The Best German Desserts to try in Frankfurt

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I was traveling to Frankfurt for work over the last months, and as usual, I decided to map the best bakeries and German desserts you can try in there.

Right now I am writing this blog in the hotel room in Frankfurt and because I am flying back to London today my wife ordered some fresh schnecken from Zeit fur Brot. So, let’s start right here.

Schnecken from the Zeit für Brot

The first place I never miss when I am visiting Frankfurt or Berlin is the Zeit für Brot. We already visited this place in Berlin. You can also watch the video here.

I am delighted that this bakery is also in Frankfurt because the schnecken from here is absolutely amazing. Seriously, I know I shouldn’t, but I just have to go here every time I am in Frankfurt.

Apparently, they bake some terrific fresh bread. However, as usual for me, I never tried it, because even if I would like to, when I enter the shop and see the schnecken my brain goes instantly into the loop: ‘buy schnecke, buy schnecke, buy schneke.’

What is schnecke?

Schnecke is the sweet bun, which was a traditional Saturday morning treat in Germany. It can have multiple types of fillings (chocolate, walnuts, poppy seeds, cinnamon, just to mention a few).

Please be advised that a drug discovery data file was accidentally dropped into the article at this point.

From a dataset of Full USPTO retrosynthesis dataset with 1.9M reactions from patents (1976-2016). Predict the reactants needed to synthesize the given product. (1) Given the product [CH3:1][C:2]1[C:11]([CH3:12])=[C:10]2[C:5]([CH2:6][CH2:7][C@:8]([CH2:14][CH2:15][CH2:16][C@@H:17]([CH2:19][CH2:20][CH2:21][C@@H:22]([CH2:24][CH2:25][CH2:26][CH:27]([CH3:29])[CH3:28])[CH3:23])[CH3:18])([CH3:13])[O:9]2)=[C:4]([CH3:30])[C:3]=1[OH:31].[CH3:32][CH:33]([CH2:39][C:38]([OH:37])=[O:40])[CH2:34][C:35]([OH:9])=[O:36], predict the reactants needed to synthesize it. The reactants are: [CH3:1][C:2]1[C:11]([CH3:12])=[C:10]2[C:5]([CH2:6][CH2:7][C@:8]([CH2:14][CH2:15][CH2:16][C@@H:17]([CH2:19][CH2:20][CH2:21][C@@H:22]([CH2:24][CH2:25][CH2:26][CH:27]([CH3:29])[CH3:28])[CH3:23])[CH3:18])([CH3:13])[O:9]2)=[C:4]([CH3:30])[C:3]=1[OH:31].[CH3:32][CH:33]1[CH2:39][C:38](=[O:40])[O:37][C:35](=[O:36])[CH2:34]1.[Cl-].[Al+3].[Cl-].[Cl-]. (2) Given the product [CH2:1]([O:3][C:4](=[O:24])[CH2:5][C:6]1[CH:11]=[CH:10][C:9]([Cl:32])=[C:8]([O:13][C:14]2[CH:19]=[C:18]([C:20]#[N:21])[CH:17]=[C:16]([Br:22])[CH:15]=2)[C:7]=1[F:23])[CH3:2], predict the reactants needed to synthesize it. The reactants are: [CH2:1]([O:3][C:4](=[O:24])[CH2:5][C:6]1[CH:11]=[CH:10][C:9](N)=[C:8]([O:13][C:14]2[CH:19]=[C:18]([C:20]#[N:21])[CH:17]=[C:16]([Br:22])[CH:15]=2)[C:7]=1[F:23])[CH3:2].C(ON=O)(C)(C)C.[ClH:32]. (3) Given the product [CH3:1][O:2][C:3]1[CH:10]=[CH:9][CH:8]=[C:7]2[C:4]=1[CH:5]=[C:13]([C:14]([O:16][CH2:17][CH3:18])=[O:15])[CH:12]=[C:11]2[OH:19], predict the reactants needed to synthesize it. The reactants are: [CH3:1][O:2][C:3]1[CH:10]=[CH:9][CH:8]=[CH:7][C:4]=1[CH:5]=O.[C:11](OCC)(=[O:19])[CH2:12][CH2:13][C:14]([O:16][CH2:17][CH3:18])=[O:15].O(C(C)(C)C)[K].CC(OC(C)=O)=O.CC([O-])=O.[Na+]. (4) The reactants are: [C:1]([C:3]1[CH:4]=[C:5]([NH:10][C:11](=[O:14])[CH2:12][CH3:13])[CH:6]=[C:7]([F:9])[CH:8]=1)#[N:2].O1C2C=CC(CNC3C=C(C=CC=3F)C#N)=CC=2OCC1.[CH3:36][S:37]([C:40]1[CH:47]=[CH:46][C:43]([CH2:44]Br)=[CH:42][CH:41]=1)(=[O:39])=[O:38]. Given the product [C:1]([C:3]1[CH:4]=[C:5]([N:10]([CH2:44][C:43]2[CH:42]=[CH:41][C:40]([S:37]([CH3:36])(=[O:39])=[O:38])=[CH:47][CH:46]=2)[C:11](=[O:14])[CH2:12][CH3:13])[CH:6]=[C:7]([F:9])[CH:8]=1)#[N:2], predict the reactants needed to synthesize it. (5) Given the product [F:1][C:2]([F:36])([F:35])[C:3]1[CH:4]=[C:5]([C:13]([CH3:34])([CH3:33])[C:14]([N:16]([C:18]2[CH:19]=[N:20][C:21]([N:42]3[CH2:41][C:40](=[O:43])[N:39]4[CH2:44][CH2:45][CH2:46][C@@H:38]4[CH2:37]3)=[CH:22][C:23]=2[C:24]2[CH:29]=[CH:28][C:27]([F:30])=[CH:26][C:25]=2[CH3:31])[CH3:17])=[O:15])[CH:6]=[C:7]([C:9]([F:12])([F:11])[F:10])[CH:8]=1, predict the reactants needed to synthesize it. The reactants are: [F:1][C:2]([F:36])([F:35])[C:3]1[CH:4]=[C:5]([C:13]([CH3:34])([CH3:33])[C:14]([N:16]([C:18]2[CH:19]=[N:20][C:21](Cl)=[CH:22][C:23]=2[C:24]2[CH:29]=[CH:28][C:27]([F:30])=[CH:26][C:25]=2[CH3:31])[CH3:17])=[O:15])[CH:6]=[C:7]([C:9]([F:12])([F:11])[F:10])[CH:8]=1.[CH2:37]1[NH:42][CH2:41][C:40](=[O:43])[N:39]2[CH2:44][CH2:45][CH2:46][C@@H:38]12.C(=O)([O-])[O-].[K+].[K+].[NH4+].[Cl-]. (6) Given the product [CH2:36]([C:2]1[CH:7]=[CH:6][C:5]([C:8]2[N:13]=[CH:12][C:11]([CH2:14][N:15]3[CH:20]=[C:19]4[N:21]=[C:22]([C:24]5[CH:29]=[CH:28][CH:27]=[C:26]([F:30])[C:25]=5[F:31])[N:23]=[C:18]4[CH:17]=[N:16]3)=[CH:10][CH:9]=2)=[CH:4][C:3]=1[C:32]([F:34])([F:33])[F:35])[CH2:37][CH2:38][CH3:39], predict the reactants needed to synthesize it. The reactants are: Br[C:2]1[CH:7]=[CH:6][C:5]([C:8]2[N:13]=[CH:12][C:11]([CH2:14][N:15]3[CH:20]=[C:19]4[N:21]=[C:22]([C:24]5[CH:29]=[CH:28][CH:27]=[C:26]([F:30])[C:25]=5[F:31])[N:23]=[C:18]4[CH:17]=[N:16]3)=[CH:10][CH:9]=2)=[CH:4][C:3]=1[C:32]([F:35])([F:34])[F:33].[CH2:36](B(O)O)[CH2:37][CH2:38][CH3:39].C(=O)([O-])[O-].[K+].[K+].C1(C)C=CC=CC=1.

Schnecken means ‘snails’ in English and is clearly referring to the shape of the pastry. It’s basically a version of the cinnamon roll.

I tried all the flavors they offer, but being from Slovakia, my absolute favorite is the poppy seed one. It just brings childhood memories. My wife prefers the walnut one which I found is the best choice if you can’t eat the schnecke straight away, but you want to keep it for the next day. Somehow, it stays nice and moist.

One schenecke cost around 2.7 euros.


Frankfurter Kranz at ConditCouture

What can be more local than the cake named Frankfurter Kranz which translates to Frankfurt Crown Cake?

What is Frankfurter Kranz?

Frankfurter Kranz originated sometime around the 18th century and is the reminiscence of Frankfurt as the coronation city. It is made of ring-shaped sponge cake divided in 2 to 3 layers by buttercream icing with some jam and topped with caramel-covered nuts which represent gold and with some cherries on top to like gems. Basically, it should look like a crown.

I tried my Frankfurter Kranz at the ConditCouture which came up as one of the recommended places during my usual research and which is very conveniently located in the city center of Frankfurt.

Frankfurter Kranz is similar to the Victoria sponge cake. It’s not amazingly instagramable, but it’s a good old classic which is very lovely with the combination with some afternoon tea or coffee.

The slice of Frankfurter Kranz costs ~4 euros.


Frankfurt Brente Dough at ConditCouture

While I was enjoying my Frankfurter Kranz at ConditCoutre, the lovely lady in the bakery recommended me to try the Frankfurt Brente Dough.

Frankfurt Brente dough is a traditional specialty from Frankfurt which has been known since the Middle Ages.

They are mostly consumed during Christmas, but in ConditCouture you can buy them for the whole year.

What is Frankfurt Brente dough?

Frankfurt Brente dough is an almond pastry flavored with honey and baked in the oven. It’s usually shaped into small rectangular cakes with motifs from the past like swans, crossbows, heralds and mythical creatures.